Good nutrition during pregnancy will help to keep a developing baby and its mother healthy. The need for certain nutrients, such as iron and folate, is increased at this time but only a small amount of extra energy (kilojoules) is needed.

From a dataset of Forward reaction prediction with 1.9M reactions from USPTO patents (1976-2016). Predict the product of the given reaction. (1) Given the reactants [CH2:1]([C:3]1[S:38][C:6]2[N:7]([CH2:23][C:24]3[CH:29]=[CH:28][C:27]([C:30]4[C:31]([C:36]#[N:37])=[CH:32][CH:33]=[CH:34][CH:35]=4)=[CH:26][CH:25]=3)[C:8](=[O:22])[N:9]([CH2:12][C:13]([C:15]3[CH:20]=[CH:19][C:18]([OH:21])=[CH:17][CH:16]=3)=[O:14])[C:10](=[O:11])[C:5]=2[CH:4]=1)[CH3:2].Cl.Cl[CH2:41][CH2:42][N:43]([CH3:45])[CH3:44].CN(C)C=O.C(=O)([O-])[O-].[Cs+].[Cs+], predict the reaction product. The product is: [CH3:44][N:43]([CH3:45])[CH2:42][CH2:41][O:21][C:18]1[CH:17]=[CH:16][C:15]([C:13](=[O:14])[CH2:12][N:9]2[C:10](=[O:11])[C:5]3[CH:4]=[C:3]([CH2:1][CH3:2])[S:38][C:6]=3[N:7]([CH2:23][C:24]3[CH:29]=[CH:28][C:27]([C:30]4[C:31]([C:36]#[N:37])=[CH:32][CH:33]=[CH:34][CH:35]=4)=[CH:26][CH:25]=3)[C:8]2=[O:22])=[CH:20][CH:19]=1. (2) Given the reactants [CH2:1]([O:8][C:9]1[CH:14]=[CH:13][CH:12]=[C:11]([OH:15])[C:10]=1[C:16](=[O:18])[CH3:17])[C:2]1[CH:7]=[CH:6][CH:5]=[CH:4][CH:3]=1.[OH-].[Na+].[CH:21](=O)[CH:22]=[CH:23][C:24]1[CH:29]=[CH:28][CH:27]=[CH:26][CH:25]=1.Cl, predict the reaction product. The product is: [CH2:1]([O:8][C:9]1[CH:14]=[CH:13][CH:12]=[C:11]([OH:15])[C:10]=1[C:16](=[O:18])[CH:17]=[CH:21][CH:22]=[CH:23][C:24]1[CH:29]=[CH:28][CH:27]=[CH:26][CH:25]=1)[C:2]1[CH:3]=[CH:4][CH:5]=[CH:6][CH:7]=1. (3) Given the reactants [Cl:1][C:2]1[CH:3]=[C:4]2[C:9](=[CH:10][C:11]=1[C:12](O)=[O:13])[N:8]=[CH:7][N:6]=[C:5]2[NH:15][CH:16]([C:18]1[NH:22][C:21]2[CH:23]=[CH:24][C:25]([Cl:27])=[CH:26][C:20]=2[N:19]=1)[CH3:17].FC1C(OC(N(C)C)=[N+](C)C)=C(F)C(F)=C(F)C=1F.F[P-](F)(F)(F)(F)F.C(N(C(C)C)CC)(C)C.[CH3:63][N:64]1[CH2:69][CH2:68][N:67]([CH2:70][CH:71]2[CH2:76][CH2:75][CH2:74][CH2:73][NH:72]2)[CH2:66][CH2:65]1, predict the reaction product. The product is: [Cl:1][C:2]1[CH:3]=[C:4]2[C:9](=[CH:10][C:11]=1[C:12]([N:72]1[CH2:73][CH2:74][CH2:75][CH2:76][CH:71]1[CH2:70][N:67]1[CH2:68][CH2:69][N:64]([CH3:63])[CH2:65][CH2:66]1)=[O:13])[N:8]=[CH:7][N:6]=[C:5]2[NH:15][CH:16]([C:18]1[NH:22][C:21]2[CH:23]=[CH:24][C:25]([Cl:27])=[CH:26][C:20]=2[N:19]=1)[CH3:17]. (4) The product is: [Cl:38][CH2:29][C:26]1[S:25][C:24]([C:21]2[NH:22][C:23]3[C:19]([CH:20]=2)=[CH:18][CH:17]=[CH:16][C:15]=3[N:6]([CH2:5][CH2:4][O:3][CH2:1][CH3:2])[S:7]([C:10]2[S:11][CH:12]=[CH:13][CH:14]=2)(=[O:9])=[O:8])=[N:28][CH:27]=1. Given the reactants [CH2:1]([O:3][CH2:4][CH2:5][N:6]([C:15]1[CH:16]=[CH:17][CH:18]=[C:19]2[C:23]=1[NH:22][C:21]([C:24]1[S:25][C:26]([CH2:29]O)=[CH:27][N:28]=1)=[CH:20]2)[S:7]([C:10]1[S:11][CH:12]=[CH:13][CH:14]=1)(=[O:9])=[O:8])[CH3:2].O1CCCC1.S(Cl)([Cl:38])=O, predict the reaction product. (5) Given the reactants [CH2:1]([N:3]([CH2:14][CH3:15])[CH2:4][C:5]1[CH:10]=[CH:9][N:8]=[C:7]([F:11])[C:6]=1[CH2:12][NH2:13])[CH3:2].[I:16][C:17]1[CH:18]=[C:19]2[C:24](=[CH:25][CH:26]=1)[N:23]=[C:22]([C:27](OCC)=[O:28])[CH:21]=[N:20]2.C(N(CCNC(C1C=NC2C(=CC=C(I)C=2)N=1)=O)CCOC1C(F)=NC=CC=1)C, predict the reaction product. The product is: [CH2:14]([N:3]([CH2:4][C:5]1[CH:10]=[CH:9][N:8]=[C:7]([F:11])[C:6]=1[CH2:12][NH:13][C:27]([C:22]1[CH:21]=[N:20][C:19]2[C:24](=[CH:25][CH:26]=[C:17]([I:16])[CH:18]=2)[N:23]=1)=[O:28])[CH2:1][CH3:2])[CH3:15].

Most experts agree that dieting during pregnancy is very inadvisable. However, there is less agreement on dieting before and after pregnancy. This is a difficult dilemma for the fat woman considering pregnancy-----if you choose to lose weight, will it help or harm the pregnancy (or any subsequent ones)? What should I eat now that I'm pregnant?Nutrition during pregnancy is serious business. What you eat plays a vital role in determining the health of that little one you are so anxiously awaiting. Contrary to common belief, it isn't how much you eat that's so important, but what you eat.Doctors regularly recommend losing weight on the assumption that of course it is going to help, even though there is little study of whether this really does help or hurt in the long run. Even if losing weight offered some advantages, any possible health benefits of losing weight have to be weighed against the considerable risks of dieting itself, especially of yo-yo dieting. Thus, the dieting dilemma is a difficult one indeed. There is more and more pressure on women these days to regain their pre-pregnancy figures and this is only fuelled more and more by stories of new celebrity mothers who manage to regain their figures within a matter of months after delivering their baby.If you have the time, the money and the desire to do this, it is entirely feasible that you can and will lose the weight you gained in a healthy manner. However, if you do not fall into the tax bracket of any of the new celebrity mothers, you are probably going to go it alone and try to lose the weight.This just won’t work. Just about all of these new mothers have a diet and fitness trainer to help them with their exercise routine and dieting after pregnancy. Unless you have access to that kind of professional help, you are better off using the “nine months on, nine months off” rule.This simply means that it took you nine months to put on the weight, you should wait and gradually lose the weight over a similar nine month period of time. When you go to think about it, this is actually very reasonable considering all the demands that you will have on your time with not only a newborn infant on your hands, but also your normal routine.This is why you need to be careful when thinking about dieting after pregnancy. For one thing you need to be as sensible about this as you were about your diet during your pregnancy, and for another thing, if you are breastfeeding your newborn, you will need strength and the proper nutrition to get you through the day.The Post-Pregnancy DietWhether a woman breastfeeds or not, the secret to post-pregnancy nutrition is to gradually regain a desirable figure, while maintaining or restocking nutrient stores. In addition, since some babies are planned and others are surprises, it's never too late to start nourishing the next baby by continuing to eat a diet based on fresh fruits and vegetables, nonfat milk products, whole grains, and protein-rich beans and meats.Most doctors emphasize on getting enough calories through your pregnancy diet - which is why even if you are overweight, you've got to have pregnancy weight gain; if not, your own body fat will be used to support the pregnancy. Your body produces ketones and if this happens, it is harmful for your baby. And that's not advisable. On the other hand, putting on more pregnancy weight than you should is also risky, especially if you don't lose it in at least six months after delivery - as you will be at high-risk for obesity later. If you are underweight, make sure you gain enough weight, especially during the second and third trimesters, because you don't want your baby to be born pre term or smaller than it should.